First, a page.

Appendices - Hirohito's War

A. Submarines: America Draws Tight the Noose
December 1941 – August 1945

[Charts: A.1]
Planned Submarine Attack on the Panama CanalThe Failure of Japanese Submarine DesignWasteful Dissipation of Japanese Submarine ForceJapanese Submarine Cargo Missions to EuropeJapanese Submarines’ Disappointing ‘Kill’ PerformanceJapan’s ‘Long Lance’ JockeysNewport Torpedo StationRear Admiral Charles LockwoodUS Submarine Achievements in the Pacific WarThe Failure of Japanese Counter-Submarine StrategyThe Missed Opportunity 
B. Oil, Raw Materials and Logistics: 'Just Start Swinging'
December 1941 to August 1945

[Charts: B.1, B.2 ]
Logistics of Oil in the Asia Pacific WarAmerica’s T-2 TankerJapan’s Oil Tanker FleetRaw Materials Issues of the US EconomyLiberty Ships ‘to go’Attack Cargo Ships, LSTs and Higgins BoatsJapan’s Cargo Ship ProblemsJapan’s Air Force LogisticsUS Supply Logistics in the Asia Pacific RegionOperation Olympic and Japan’s Logistical Denouement 
C. Economics of the Pacific War: The 'New Deal' Mobilized
[Charts: C.1, C.2, C.3, C.4, C.5, C.6, C.7, C.8, C.9, C.10, C.11, C.12, C.13, C.14, C.15 ]
Management of the US Wartime EconomyGuns and ButterInflation and ‘General Max’Production Line and Management SystemsProductivity, Entrepreneurs, Management, Labor, Blacks and WomenManaging the ScientistsExpansion of America’s Productive CapacityUS Aircraft ProductionTanks, Artillery, Trucks, Ordnance and the Problem of ObsolescenceElectronics, Radio, and RadarWas the Depression a Boon or Hindrance to US War Mobilization?Japan’s Wartime EconomyConclusion 
D. ‘Victory Disease’: The Japanese Empire: From Co-Prosperity to Tyranny
[Charts: D.1, D.2 ]
The Four Phases of Japan’s Imperial ExpansionThe Economics and Philosophy of Japan’s Co-Prosperity SphereOld Empire, Taiwan, Korea and Manchuria,  The Structures of Japan’s New Empire,  Slave Labor in Japan and in the FieldCruelty and SuppressionPrisoners of WarThe Psychology of BrutalityUnit 731 and the Secrets of Medical ExperimentationConclusion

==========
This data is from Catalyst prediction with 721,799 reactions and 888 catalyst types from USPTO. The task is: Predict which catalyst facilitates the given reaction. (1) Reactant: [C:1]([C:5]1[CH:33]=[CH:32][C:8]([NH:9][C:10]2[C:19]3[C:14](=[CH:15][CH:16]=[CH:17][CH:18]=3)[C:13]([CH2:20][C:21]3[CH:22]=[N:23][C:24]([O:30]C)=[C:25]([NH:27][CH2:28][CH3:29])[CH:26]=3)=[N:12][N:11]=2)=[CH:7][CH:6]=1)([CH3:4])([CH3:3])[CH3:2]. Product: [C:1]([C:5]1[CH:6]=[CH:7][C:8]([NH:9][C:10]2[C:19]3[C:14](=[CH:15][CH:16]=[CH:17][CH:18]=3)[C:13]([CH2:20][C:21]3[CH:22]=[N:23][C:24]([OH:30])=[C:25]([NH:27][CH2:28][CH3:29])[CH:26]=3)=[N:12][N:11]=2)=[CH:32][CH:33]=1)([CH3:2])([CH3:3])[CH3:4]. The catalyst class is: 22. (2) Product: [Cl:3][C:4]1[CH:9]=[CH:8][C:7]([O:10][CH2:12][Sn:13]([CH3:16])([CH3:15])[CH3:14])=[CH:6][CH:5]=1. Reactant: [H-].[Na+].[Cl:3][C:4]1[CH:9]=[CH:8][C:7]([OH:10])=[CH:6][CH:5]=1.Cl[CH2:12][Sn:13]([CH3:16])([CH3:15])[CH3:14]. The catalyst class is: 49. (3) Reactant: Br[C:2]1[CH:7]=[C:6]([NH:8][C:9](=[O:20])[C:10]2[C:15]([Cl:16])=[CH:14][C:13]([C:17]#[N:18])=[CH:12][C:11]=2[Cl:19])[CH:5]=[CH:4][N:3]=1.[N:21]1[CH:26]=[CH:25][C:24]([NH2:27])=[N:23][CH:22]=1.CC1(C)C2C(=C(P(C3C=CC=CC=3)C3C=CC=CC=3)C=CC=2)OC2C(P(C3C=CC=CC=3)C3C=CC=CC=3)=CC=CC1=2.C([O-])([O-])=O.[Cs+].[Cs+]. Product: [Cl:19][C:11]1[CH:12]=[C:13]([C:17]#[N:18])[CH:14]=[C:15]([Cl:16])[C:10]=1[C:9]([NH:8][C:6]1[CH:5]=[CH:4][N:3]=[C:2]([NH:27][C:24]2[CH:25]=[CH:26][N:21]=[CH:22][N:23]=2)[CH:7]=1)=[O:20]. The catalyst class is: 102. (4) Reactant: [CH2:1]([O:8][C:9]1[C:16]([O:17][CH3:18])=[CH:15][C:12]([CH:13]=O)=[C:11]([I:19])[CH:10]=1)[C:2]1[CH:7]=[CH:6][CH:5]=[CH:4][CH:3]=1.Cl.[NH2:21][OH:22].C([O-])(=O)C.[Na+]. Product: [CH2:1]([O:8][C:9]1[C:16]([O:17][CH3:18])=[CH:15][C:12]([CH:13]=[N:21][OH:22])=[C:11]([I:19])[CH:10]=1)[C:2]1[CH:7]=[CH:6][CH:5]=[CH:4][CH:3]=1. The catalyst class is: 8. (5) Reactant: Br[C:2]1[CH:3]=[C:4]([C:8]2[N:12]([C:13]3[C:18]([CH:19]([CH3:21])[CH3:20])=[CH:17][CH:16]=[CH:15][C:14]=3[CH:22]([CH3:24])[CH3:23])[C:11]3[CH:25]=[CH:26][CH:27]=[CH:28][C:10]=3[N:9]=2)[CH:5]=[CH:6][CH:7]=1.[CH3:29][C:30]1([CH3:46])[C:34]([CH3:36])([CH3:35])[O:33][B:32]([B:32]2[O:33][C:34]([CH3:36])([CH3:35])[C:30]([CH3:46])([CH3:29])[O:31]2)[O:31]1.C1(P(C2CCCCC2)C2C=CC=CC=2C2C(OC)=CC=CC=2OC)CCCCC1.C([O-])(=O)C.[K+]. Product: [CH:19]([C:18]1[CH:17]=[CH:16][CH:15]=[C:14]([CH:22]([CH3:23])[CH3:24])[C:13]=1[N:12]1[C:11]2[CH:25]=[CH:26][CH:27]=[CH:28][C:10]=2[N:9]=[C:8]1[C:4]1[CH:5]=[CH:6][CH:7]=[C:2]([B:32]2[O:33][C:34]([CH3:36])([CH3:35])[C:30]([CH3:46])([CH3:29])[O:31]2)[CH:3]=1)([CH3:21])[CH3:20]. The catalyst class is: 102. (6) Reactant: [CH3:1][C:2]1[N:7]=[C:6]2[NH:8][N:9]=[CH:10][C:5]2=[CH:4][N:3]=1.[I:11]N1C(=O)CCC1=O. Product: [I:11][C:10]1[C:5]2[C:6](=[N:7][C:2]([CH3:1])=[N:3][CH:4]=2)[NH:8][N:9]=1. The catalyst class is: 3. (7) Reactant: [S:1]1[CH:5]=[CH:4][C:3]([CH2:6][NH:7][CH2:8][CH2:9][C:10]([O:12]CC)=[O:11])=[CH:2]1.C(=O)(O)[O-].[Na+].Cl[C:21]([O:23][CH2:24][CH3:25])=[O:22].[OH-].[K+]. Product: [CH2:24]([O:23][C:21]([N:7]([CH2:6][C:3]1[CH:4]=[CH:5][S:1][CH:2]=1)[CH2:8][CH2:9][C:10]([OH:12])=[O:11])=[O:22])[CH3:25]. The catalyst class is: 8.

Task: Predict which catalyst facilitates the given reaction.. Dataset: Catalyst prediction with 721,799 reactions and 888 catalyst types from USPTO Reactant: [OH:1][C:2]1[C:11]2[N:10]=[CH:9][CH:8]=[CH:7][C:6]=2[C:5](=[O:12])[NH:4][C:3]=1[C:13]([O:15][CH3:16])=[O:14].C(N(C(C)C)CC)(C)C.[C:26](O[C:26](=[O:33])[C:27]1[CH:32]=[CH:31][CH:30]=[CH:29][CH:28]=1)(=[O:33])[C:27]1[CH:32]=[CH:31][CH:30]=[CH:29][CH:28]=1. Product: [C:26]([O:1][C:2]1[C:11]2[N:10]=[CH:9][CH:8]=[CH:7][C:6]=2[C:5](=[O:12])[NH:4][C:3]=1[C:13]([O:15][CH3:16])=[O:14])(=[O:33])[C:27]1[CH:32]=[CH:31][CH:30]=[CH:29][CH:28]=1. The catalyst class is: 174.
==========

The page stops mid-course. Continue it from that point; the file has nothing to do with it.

E. Typhoons and Divine Winds: Kamikaze
[October 1944 to August 1945]

[Charts: E.1 ]
IntroductionHalsey: After Leyte GulfKamikaze: Individual BeginningsThe Formal Adoption of a Kamikaze as a StrategyRecruitment, Motivation and TrainingJapanese Government PropagandaDevelopments in Kamikaze Technology and the US ResponseNaval Kamikaze and Yamato’s Suicide MissionUS Defense TacticsFight to the Death and Operation KETSU (Decisive)Admiral Ugaki, The Last KamikazeThe Cost and Effectiveness of the Kamikaze CampaignKamikaze: A Unique Japanese Phenomenon? 
F. American Intelligence in the Pacific War
G. Could Japan Have Won the Pacific War?
Introduction Distance, Logistics and Extension of Power Mobilization, Logistics, Isolationism and the Will to Fight Weapons that could have won Japan the War Strategies for Japanese Victory Conclusion  
H. Month by Month Timeline of the Pacific War
[December 1941 - August 1945]
I. The 'Pacific War': Sundry Tables and Lists
J. Pacific War Photographs
K. The Battle of Hong Kong
Hong Kong
L. The Battles of Attu and Kiska
Attu and Kiska
M. Aircraft Carriers in the Pacific War
SummaryComparison of Pacific War Aircraft CarriersEssex Class CarriersUS Light CarriersJapanese fleet carriers